New pregnancy health campaign

Posted by vh58 at Apr 27, 2017 02:31 PM |
The ‘Always ask’ campaign centres around two animations developed out of a project led by Dr Nicola Mackintosh

Tommy’s, King’s College London and Babycentre are launching a new campaign, ‘Always ask’, to empower pregnant women to overcome fears about speaking to professionals about health concerns.

The ‘Always ask’ campaign centres around two animations (a longer and shorter version) developed out of a project led by Dr Nicola Mackintosh, Associate Professor in Social Science Applied to Health in the SAPPHIRE group (formerly a King’s Improvement Science fellow at King’s College London). ‘The Re-Assure project’, which builds on Professor Jane Sandall’s research, aimed to enable women to share their safety concerns about life threatening illness in order to facilitate a maternity response. The project brought together women, 3rd sector organisations and health professionals, a creative writer and a digital artist to create an animation that follows a pregnant woman through her pregnancy journey.

The campaign, which has been endorsed by RCM, RCOG and NHSE, aims to reduce the number of women who end up with serious pregnancy complications or loss that could have been prevented. ‘Always ask’ challenges ingrained social and cultural attitudes that currently dissuade women from seeking professional help and gives guidance how women can present to, get listened to and taken seriously by healthcare professionals.

The campaign centres around two animations that have been voiced by midwife Clemmie Hooper, or @MotherofDaughters as she is known to her hundreds of thousands of Instagram followers.

Dr Nicola Mackintosh, Associate Professor in Social Science Applied to Health in the SAPPHIRE group at the University of Leicester and the lead academic on the Re-Assure project said, ‘Our research has shown that women’s innate knowledge of their changing bodies and sense that something is wrong can play an important role in early detection and recognition of complications in pregnancy and the postnatal period. Many women who seek help for concerns do not present with ‘classic’ warning signs and as a result, struggle to have their concerns taken seriously. We need to shift from seeing this process as technical (teaching women about signs and symptoms of potential complications) to socio-cultural (teaching women to tune into their changing bodies, to trust their instincts and to feel confident enough to share any concerns about their physical, mental or social wellbeing with staff). Staff also need to give women permission to share their concerns by actively asking if they are worried and taking their concerns seriously. Friends and family members can also help women get the help they need and play an important advocacy role.’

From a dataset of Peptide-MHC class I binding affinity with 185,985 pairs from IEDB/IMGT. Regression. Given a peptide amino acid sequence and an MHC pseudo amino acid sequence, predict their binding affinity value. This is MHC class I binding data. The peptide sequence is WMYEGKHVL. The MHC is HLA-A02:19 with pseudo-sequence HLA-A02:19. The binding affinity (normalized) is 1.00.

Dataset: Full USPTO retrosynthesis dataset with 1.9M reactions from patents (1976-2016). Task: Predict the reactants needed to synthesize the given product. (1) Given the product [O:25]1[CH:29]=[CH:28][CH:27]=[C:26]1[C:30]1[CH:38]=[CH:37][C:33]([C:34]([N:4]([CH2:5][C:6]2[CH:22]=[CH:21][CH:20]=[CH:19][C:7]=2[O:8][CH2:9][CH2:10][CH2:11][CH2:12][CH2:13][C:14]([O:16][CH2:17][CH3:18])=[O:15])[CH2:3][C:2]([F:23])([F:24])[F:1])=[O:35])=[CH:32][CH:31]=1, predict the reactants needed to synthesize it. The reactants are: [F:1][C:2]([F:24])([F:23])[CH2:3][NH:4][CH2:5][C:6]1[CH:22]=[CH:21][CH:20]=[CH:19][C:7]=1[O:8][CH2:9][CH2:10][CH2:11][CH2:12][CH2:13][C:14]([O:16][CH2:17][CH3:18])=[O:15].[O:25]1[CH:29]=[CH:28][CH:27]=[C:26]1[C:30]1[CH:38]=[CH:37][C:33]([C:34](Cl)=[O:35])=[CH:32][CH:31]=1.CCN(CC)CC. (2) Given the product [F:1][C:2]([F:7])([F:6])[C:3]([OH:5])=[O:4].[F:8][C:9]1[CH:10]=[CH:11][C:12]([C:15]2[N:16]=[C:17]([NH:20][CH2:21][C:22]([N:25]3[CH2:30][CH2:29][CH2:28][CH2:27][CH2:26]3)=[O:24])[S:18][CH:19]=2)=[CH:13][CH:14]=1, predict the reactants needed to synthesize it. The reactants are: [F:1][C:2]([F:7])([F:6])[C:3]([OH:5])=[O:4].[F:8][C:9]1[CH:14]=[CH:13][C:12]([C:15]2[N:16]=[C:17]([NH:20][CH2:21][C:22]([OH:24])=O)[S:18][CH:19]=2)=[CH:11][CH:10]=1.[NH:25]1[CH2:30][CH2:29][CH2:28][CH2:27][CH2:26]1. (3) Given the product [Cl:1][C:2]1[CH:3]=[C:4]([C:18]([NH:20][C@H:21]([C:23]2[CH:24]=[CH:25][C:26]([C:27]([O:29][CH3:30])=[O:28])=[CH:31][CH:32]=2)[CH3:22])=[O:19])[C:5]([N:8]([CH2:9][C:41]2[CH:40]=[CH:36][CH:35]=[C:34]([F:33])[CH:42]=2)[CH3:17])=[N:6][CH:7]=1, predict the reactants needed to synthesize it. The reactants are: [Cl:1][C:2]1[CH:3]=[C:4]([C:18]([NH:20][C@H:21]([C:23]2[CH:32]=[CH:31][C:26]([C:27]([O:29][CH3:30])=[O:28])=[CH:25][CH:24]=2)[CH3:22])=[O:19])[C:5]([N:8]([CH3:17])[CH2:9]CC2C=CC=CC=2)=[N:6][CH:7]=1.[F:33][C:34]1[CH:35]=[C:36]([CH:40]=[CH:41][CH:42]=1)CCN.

Jane Brewin, CEO of Tommy’s, said, ‘Our experience from talking to women is that many of them either don’t voice their concerns at all or do it in the last few minutes of an appointment, and they ask in a tentative way because they think that they are being a nuisance. We want to reassure pregnant women that they are not wasting time when they speak to a health professional about a concern. Women’s knowledge about changes in their condition is a crucial part of their maternity care. A safer maternity care system has at its core empowered women who are enabled to speak up.’

Clemmie Hooper, celebrity midwife and mum and supporter of Tommy’s, who voiced the campaign, said, ‘This campaign is so important. As a midwife, I would always rather someone come and see me with their concerns ten times and it be a false alarm, rather than miss someone the one time they really need to be seen. I’m proud to be working with Tommy’s, King’s and BabyCentre on this campaign – together, I hope we can encourage lots more pregnant women to trust their instincts and speak up.’

 

 

Further information

The Always Ask animation can be viewed here: https://youtu.be/LwEWoIljBnc

And the follow-up film Tips on Speaking Up in Pregnancy can be viewed here: https://youtu.be/9V9GYh0SAyk

The film was developed with the help of 34 women who had previously experienced serious complications in pregnancy or birth. It was made with the support of a £10,000 grant from King’s College London’s Cultural Institute, and co-produced by the women, Nicola Mackintosh, KIS fellow James Harris, creative writer Claire Collison and animator Patrick Beirne. Professor Jane Sandall was also involved. Fifteen staff – midwives and obstetricians – from maternity services at Guy’s and St Thomas’ NHS Foundation Trust contributed.

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